World Disasters Report: 1993

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Martinus Nijhoff Publishers, Apr 29, 1993 - Law - 124 pages
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Disaster response has been described as the last resort of the amateur: an unkind assessment but not without a grain of truth. Disaster generates an emotional response, and new disaster organisations are born with each new disaster. Lessons of the past on disaster management have to be learned anew. The need to increase the professionalism of disaster response is evident. All the more so as, in disaster terms, the world is getting worse, not better. Disasters become more complex, frequently involving the interaction of a disaster event, politics and technology. The last few years have also seen a growth in research into the area of disaster response. Too often, however, disaster researchers and disaster organisations have gone their separate ways. There is a need for these two groups to get together to devise more practical and professional approaches to disaster response. The "World Disasters Report," produced by the International Federation of Red Cross and Red Crescent Societies with the Centre for Research on the Epidemiology of Disasters, is a contribution to this effort of professionalisation. It provides facts and statistics, analysis and an exploration of trends, to dispel a number of myths about disasters and to define and advocate good practice. This is the first volume of Annual Reports which will become a vital tool for all those involved in the area of disaster response.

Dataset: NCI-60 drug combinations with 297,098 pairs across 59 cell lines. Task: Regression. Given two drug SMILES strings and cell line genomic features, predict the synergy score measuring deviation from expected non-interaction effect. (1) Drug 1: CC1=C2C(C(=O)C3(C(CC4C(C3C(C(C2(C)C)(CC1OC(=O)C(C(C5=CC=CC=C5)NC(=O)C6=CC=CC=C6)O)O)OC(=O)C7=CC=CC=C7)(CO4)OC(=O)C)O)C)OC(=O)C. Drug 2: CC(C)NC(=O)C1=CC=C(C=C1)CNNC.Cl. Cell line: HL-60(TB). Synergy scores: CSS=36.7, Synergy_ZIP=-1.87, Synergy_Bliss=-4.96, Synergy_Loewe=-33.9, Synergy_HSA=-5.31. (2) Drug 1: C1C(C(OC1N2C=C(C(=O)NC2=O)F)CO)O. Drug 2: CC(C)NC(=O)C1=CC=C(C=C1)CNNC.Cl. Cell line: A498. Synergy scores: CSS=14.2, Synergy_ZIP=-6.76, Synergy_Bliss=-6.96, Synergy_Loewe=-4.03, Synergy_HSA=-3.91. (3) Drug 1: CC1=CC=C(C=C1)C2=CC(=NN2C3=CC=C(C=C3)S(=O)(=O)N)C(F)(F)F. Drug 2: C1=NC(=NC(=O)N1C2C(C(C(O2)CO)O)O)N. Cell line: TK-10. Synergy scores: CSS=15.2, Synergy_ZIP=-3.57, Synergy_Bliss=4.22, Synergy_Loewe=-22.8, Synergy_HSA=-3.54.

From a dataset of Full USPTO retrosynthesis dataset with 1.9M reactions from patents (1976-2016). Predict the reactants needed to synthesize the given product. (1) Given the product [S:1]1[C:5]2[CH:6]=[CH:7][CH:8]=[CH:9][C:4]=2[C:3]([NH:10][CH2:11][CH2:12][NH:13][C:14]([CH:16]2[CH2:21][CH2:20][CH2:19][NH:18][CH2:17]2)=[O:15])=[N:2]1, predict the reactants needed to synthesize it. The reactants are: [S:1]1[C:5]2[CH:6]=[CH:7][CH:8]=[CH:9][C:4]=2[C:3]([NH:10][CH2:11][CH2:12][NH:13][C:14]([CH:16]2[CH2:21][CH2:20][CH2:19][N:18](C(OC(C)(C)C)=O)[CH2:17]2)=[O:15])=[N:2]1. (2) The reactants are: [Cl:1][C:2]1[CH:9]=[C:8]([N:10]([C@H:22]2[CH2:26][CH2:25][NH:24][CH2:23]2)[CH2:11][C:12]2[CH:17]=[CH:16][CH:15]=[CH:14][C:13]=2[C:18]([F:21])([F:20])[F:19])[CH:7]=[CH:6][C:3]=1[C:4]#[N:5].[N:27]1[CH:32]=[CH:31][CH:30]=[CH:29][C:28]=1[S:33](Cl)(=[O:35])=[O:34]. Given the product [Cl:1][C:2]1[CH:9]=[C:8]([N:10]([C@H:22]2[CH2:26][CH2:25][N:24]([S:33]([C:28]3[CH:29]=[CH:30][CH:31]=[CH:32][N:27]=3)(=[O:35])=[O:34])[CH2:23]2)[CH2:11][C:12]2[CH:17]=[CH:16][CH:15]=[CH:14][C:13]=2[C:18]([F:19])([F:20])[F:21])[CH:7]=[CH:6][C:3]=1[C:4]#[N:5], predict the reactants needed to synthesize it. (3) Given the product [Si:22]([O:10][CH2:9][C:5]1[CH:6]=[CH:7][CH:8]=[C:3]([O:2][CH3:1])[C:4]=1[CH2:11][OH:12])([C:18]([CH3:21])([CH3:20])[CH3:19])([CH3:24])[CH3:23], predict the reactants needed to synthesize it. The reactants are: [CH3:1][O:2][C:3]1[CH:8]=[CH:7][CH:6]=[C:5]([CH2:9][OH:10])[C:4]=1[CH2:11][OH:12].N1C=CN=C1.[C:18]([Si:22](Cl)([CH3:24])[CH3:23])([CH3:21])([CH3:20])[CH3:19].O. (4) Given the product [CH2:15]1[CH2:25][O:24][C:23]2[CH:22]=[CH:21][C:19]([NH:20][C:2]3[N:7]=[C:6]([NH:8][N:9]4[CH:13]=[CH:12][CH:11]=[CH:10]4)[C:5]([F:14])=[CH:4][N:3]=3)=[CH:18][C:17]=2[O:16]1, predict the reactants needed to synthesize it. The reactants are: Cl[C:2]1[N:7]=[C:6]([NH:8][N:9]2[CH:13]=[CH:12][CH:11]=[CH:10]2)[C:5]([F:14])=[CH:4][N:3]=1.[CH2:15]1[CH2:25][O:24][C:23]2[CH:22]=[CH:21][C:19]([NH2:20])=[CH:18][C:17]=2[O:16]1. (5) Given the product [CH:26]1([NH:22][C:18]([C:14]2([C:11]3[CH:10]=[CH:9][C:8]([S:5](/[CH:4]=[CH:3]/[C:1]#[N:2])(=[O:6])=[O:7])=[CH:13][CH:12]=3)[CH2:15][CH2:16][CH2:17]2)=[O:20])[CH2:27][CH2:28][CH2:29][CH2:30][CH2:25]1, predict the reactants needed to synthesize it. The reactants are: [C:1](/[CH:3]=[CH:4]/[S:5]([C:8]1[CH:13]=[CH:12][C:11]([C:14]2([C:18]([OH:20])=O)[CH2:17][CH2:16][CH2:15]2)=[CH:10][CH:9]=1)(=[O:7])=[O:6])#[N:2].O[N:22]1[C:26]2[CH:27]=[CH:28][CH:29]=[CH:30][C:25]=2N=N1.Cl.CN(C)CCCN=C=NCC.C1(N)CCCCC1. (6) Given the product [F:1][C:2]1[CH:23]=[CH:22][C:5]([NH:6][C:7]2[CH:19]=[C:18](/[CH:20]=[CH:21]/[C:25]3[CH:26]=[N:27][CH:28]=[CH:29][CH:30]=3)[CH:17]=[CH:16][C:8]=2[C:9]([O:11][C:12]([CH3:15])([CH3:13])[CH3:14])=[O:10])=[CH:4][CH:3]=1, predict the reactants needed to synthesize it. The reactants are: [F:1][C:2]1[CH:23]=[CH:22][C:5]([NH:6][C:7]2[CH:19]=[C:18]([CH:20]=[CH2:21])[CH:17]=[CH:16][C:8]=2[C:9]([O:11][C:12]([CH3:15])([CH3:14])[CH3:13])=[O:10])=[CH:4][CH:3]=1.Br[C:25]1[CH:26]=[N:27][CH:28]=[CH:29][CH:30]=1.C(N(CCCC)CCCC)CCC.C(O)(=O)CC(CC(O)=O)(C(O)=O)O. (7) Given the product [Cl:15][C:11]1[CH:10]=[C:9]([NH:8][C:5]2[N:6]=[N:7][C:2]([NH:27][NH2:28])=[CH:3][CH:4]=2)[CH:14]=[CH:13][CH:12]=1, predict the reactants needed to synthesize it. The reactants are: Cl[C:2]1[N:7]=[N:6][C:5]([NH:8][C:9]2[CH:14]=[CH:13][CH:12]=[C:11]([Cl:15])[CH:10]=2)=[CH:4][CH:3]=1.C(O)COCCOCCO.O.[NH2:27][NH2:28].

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Contents

Section 1
15
Section 2
17
Section 3
31
Section 4
41
Section 5
55
Section 6
63
Section 7
70
Section 8
74
Section 9
79
Section 10
80
Section 11
84
Section 12
87
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